As multitaskers go, Kathy Ku may be a future hall-of-famer.
In 2014, she graduated from a special four-year program at Harvard with a bachelor’s degree in molecular and cellular biology and a master’s in engineering sciences. But in the middle of that program she took a year off to co-found SPOUTS, a water filter company in Uganda, that has brought clean drinking water to at least half a million people.
After refining that company’s infrastructure and manufacturing processes, Ku left Uganda to study at Stanford School of Medicine. While she was there, she was accepted to the MBA program at Stanford GSB.
In addition to all that, Ku and her cofounder from SPOUTS helped launch Juni Essentials, the U.S. subsidiary of Korean bamboo-toothbrush brand Dr. Noah, and used her manufacturing background to increase production of the sustainable toothbrushes.
Oh, and she just had her first child.
Her superpower? “I describe myself as a pretty boring person, which probably helps,” Ku says. “Not having hobbies opens up a lot of room for efficiency.”
How did you get involved in Uganda while you were still in college?
I traveled to Uganda the summer after my first year of college with an organization catering to pregnant teens. I was teaching a basic health course there and living with a host family. Then I came back to school and was taking classes in basic engineering and science, and making designs for low-cost water filters. I also was active in the Harvard chapter of Engineers Without Borders. The theoretical work is great, but I decided if I was talking about this I should go for it. And I had access to people who were willing to help. So I decided to take a year off and go to Uganda and see what I could accomplish.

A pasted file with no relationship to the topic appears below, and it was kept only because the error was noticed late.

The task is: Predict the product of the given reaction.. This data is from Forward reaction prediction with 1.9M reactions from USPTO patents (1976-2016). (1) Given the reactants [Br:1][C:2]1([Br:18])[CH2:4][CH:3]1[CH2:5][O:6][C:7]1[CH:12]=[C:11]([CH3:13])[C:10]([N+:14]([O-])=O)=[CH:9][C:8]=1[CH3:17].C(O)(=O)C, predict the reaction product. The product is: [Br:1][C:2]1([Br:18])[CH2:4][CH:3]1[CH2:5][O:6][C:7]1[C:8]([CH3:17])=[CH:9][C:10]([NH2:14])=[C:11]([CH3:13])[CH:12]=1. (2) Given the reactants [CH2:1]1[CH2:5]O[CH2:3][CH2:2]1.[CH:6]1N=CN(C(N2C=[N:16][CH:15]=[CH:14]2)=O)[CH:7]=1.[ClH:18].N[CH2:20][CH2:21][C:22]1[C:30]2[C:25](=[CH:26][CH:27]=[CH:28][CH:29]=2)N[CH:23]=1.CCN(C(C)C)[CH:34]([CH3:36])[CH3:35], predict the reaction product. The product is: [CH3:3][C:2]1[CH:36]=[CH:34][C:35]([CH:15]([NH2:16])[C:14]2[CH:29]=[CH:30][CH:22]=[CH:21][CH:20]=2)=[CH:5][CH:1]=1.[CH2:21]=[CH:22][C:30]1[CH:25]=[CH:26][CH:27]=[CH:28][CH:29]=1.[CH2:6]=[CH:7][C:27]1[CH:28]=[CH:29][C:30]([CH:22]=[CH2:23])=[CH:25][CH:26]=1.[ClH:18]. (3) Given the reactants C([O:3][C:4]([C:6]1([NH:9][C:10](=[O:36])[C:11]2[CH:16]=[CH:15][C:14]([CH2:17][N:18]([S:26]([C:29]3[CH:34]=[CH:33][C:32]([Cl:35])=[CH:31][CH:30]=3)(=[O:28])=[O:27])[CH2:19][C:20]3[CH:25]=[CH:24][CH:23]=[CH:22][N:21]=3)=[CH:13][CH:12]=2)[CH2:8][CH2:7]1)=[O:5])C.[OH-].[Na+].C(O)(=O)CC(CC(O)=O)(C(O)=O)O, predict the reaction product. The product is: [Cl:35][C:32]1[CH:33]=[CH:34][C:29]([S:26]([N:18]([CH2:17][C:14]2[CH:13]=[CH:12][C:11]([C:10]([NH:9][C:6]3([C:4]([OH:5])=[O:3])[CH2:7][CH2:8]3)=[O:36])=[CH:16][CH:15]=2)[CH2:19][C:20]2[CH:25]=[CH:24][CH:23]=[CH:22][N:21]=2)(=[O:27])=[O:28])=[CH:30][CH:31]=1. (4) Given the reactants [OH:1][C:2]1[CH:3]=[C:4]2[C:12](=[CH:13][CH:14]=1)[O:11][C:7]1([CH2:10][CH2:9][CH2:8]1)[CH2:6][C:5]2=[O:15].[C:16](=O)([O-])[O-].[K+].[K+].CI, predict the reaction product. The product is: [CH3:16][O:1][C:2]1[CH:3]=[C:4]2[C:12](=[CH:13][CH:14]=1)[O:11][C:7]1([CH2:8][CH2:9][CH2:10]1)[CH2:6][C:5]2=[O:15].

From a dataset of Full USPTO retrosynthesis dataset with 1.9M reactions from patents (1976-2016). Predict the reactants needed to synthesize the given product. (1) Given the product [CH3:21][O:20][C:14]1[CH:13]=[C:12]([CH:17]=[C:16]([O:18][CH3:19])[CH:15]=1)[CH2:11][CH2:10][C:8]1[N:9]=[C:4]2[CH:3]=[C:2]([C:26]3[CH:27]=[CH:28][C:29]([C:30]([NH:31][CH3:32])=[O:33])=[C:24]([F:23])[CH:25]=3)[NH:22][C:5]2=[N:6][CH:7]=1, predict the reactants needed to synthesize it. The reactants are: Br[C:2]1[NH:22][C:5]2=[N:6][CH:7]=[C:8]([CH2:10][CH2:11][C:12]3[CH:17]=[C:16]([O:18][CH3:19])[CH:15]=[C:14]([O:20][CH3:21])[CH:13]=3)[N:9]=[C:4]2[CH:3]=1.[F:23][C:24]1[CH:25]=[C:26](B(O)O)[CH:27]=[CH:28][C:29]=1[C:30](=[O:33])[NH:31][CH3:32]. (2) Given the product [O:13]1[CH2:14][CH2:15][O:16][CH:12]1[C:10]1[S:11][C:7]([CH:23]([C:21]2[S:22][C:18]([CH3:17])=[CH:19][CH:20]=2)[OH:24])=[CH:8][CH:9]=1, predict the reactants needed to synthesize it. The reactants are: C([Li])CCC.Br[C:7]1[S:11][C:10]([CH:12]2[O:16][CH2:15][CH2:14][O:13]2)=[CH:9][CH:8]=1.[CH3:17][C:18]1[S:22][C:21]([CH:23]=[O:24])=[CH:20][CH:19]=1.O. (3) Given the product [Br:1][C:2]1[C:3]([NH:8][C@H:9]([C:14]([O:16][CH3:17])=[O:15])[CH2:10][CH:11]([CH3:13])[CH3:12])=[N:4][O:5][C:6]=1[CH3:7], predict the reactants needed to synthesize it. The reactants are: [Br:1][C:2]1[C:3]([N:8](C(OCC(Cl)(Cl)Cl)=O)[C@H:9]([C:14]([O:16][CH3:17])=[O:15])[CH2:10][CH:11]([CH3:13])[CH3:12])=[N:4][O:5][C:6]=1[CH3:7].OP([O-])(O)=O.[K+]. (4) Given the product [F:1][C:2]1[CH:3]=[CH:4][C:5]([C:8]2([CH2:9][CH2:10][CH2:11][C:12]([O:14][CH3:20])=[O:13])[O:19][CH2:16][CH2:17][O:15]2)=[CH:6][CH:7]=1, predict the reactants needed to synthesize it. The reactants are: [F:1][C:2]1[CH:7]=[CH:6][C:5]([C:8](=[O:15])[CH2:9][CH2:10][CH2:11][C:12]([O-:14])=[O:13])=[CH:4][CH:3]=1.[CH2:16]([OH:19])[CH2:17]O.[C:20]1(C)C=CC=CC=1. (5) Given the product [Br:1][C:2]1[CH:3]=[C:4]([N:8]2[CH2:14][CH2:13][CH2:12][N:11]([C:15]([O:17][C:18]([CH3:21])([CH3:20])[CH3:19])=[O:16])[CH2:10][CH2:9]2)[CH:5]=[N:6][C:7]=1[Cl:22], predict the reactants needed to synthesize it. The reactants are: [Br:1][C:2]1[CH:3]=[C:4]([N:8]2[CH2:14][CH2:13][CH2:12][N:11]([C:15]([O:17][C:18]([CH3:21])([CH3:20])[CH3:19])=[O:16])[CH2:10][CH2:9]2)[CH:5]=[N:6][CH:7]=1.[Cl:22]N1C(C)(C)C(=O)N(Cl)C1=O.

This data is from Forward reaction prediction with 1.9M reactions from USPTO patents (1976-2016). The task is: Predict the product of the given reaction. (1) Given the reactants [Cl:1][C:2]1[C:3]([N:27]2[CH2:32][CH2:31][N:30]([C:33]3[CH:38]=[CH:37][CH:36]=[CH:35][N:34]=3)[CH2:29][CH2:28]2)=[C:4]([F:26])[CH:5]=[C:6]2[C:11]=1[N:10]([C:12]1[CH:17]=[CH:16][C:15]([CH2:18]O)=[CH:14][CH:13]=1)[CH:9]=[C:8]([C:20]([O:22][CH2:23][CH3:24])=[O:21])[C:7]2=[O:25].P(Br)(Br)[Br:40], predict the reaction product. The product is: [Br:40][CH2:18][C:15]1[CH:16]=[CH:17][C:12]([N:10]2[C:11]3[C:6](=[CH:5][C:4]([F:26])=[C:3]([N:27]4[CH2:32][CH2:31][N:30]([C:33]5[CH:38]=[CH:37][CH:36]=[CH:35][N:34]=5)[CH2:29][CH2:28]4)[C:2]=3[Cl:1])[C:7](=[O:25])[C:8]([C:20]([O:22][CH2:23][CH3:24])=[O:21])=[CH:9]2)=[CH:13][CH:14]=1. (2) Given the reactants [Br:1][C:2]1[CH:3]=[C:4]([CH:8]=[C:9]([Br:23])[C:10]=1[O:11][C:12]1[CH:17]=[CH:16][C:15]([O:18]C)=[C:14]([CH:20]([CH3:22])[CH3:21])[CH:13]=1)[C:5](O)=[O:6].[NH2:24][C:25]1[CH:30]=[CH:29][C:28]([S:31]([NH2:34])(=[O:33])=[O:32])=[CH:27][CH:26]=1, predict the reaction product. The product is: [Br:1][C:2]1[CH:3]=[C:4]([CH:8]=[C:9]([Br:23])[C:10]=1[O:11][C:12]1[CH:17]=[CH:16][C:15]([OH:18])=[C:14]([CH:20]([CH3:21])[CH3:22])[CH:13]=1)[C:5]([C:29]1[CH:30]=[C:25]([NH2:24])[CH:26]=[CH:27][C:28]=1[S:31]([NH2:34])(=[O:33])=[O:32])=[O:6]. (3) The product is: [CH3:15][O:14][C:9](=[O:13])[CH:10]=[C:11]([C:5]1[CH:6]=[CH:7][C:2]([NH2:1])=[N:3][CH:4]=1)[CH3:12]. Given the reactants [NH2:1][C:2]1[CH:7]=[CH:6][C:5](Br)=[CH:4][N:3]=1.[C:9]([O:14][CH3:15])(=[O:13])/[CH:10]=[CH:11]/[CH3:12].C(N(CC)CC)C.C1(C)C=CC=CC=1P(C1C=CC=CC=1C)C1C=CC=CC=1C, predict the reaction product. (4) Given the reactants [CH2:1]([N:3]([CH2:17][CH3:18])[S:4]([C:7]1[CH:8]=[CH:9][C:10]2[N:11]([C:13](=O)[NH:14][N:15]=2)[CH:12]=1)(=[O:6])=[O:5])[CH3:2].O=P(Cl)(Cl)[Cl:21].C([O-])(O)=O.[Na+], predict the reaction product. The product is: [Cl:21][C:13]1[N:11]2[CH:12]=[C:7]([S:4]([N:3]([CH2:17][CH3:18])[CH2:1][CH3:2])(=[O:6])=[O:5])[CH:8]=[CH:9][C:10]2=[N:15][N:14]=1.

You said you knew Uganda was where you belonged. Was there a single moment or incident that convinced you of that?
I took my year off from undergrad to work on SPOUTS and we were originally testing our production in a rural area of eastern Uganda in partnership with a university there. We were supposed to make 150 filters and sell them to an organization. We were doing a terrible job. We could see there was a demand for them, but we were making them by hand, and we were using a 20-ton car jack to squish the clay. It was just me and my co-founder, and we were sweating to make maybe five filters a day. We really needed to scale. There was a point where it was like, “OK, as long as we can figure this out, we can make it work.”
What entrepreneurial lessons did you learn from that experience?
We made mistakes at every step along the way. It cost us a lot of time and money, but because we were so young we thought that as long as we could fight through it, we’d figure out a way. We ended up taking the hard route many times because we wanted to save a little bit of money here and there, such as buying lower-quality machinery. Eventually we caught on that you want to do it right the first time around.
Any memorable mistakes?
We were building our current factory on four acres of land. The main foundation of our factory floor is 40-by-20 meters. We decided to not use a contractor and I did the work with day laborers on the site, and the foundation ended up looking like a rhombus and not a quadrilateral. It was just a little bit off, but we had to fix it.